Health plan renewal

Texas Housebill 2015 (Reporting of Claims Information)

A Texas Housebill has been signed into law that will impact employers who sponsor group healthcare plans and are in the process of negotiating terms for the next calendar  plan year. This bill has received little notice from those that would benefit the most from it - the plan sponsor and brokerage/consulting community.     House bill 2015, sponsored by State Representative. John Smithee (R-Amarillo) allows greater access to healthcare claims information from health plans to negotiate at renewal. This information has been limited in the past, as carriers have been less than forthcoming with information that might weaken their negotiating position or overextend protections afforded to them under the federal HIPAA laws. Within 30 days from the date of a written request from the sponsoring employer, plan, or plan administrator, the health carrier must provide a report on claims information. The contents of this report would include:

- aggregate paid claims experience by month, including claims experience for medical, dental, and pharmacy benefits, as applicable; - total premium paid by month; - total number of covered employees on a monthly basis by coverage tier; - the total dollar amount of claims pending as of the date of the report; - a separate description and individual claims report for any individual whose total paid claims exceeded $15,000 during the 12- month period preceding the date of the report, including the following information – a unique identifying number or code for the individual, the amounts paid, dates of service, and applicable procedure codes; and - for claims that were not part of the report, a statement of precertification requests for hospital stays of five days or longer made during the 30 days preceding the date of the report.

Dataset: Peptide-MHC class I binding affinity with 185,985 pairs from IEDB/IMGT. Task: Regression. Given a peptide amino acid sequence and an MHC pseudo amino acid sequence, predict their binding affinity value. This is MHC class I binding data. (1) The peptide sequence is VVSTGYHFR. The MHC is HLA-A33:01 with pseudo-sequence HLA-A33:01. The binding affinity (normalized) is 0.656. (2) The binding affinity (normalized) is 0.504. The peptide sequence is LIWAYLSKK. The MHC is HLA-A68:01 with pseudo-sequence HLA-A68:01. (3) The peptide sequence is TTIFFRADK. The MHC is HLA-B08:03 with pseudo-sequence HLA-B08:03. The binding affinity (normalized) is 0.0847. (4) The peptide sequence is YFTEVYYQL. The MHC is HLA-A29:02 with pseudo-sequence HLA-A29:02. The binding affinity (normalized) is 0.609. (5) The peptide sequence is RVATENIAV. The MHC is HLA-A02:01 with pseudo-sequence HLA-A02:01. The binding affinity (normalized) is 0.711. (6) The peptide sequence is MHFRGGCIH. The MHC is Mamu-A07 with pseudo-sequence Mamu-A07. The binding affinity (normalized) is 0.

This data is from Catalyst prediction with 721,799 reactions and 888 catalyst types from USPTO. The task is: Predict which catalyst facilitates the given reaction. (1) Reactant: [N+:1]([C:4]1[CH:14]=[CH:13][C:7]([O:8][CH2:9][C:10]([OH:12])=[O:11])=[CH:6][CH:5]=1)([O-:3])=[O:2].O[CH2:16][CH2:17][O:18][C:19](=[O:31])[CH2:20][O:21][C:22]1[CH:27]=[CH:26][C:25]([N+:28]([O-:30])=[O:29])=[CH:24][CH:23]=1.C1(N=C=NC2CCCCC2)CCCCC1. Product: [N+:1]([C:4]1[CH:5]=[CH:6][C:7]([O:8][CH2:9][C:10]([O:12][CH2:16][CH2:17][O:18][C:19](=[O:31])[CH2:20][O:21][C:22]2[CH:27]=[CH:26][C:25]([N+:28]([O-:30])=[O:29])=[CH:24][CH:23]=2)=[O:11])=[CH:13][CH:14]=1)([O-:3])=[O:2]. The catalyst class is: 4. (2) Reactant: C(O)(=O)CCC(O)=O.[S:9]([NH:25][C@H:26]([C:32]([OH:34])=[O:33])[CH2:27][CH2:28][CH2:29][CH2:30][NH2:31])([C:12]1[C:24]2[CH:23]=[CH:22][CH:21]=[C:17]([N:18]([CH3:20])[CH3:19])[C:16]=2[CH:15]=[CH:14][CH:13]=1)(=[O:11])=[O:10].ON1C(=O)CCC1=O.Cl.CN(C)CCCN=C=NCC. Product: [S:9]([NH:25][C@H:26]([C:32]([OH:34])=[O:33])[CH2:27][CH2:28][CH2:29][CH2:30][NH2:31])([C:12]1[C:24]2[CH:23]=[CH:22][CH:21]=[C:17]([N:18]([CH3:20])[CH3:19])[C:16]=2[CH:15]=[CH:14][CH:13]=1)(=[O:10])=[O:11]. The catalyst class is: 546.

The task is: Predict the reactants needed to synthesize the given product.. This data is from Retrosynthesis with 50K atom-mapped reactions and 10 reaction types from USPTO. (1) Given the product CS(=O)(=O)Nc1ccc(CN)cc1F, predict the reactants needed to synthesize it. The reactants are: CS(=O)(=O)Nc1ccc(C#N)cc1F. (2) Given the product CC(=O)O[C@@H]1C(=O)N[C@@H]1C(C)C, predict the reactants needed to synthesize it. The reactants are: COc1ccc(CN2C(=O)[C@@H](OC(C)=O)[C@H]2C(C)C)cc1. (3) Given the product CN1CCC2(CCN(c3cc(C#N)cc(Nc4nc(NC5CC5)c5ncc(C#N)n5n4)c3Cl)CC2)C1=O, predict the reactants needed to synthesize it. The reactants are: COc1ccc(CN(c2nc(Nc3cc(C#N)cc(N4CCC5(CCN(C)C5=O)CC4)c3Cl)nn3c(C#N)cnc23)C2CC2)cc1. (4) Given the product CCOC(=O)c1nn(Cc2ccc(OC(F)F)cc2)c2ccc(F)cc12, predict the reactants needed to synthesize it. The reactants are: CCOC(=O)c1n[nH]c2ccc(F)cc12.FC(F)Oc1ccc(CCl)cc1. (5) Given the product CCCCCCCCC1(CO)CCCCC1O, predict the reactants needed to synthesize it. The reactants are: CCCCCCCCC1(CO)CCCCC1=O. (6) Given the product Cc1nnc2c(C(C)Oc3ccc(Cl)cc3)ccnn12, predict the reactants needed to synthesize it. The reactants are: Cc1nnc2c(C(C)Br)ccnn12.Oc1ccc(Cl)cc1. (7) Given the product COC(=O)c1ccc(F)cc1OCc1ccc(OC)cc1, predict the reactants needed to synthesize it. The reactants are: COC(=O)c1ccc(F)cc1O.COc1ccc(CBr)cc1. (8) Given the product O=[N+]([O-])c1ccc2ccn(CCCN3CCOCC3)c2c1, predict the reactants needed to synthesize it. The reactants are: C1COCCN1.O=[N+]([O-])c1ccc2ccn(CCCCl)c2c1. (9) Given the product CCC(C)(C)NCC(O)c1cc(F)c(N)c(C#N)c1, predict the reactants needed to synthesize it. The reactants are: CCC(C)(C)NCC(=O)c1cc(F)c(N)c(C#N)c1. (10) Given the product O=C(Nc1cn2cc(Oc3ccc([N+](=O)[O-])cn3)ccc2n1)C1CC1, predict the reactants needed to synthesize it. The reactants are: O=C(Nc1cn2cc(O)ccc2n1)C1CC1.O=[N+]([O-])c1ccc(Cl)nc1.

The report, which must be provided in writing or through a secure electronic file or web portal, must contain all information that the issuer has that, is requested by the employer, plan, or plan administrator for a 36 month period. "Having a better understanding of a company's risks is an important of negotiating from a position of strength, explains Steve Harris, CEBS, a Vice President with Lockton Dunning Benefits in Dallas. "Since the top 30% of claimants can often account for 80% of the claim costs, understanding these conditions can play a key factor in the final negotiated rates." For most employers, the impact of this bill will be felt in the latter half of this year, as negotiations begin for plan years beginning on or after January 1, 2009.

You might find that carrier representatives or brokers may be uninformed about the new law or might claim that disclosure is in violation of HIPAA privacy rules. The bill does prohibit the disclosure of information the issuer is otherwise prohibited from disclosing under a state or federal law that is more stringent in its privacy.